Causes and Diagnoses

Causes and Diagnoses of HIV

HIV can be transmitted from one infected person to another through blood, semen, vaginal secretions, rectal fluids and breast milk. Research has shown that HIV cannot be spread through saliva, sweat, tears, urine and feces.

HIV can be contracted any of these ways:

  • Unprotected sex of any kind
  • Sharing needles
  • At birth or through breastfeeding
  • Accidental blood contact

HIV transmission from blood transfusions rarely occurs in the United States. Also, HIV cannot be transmitted through casual contact, insect bites, pools or hot tubs, toilet seats, sharing glasses or utensils or kissing.

Preventing the spread of HIV

Take these steps to protect yourself and those you love from HIV infection:

  • Get tested. Know your HIV status and that of any sexual partner.
  • Practice safe sex. Use a condom or dental dam any time you have vaginal, anal or oral sex.
  • Get tested and treated for sexually transmitted diseases (STDs). Having an STD can increase your risk of contracting or spreading HIV.
  • Don’t inject drugs. Never share needles or use a used needle.
  • Take special precautions if you are pregnant. Talk to your physician about taking antiretroviral therapy (ART) and having your baby take ART. Use formula instead of breastfeeding.

Diagnosing HIV

The Centers for Disease Control recommends that everyone between the ages of 13 and 64 get tested for HIV at least once, as part of routine health care.

If you think you may have been exposed to HIV, it can take up to 6 to 12 weeks after exposure for the body to create antibodies that would show up in a test. While you can take tests a few weeks after exposure, it’s important to get retested three months after suspected exposure to confirm the results. In individuals with severely weakened immune systems due to chronic illness, it may take up to six months for antibodies to form, indicating the presence of HIV.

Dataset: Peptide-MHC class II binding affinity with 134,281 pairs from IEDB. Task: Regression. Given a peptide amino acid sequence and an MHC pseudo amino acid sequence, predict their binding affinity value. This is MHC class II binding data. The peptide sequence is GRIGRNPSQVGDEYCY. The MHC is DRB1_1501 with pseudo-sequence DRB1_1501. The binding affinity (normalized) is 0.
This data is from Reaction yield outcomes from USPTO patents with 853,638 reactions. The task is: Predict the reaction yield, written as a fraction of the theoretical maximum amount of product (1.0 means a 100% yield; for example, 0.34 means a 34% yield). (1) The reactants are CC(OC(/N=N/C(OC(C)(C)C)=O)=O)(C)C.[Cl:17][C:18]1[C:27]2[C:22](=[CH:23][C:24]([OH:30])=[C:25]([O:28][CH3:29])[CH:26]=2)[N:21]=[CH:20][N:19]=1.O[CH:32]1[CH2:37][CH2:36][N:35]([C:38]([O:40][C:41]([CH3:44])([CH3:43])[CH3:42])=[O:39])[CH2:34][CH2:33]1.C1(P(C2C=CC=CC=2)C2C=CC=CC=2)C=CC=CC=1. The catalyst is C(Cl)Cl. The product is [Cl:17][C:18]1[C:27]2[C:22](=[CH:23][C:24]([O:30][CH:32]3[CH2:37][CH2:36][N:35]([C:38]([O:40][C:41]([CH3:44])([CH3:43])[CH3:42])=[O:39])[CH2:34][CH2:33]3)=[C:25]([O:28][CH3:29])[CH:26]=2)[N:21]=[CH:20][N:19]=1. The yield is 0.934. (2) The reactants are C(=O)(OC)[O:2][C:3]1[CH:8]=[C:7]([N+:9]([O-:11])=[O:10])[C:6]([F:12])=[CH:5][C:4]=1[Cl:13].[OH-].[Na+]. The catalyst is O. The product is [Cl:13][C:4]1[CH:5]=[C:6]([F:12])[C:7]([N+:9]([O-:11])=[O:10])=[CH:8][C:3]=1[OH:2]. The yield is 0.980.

A diagnosis of AIDS is made when someone’s T cell (CD4) count has dropped below 200 per cubic millimeter of blood. In a healthy person, the T cell count is closer to 500 and 1,600 per cubic millimeter of blood. AIDS may also be diagnosed if someone has one or more opportunistic infections.

There are three main types of HIV tests:

  • Antibody test: This test measures antibodies to HIV in your blood or oral fluid. It can be performed at home or as a rapid results test at a clinic. A positive result requires a follow-up test.
  • Combination (fourth generation) test: This test looks for both antibodies and antigens (part of the virus).
  • Nucleic acid test: This test looks for the virus or viral load (concentration of the virus) itself in a blood sample. It is a costly option not generally used as a screening tool.
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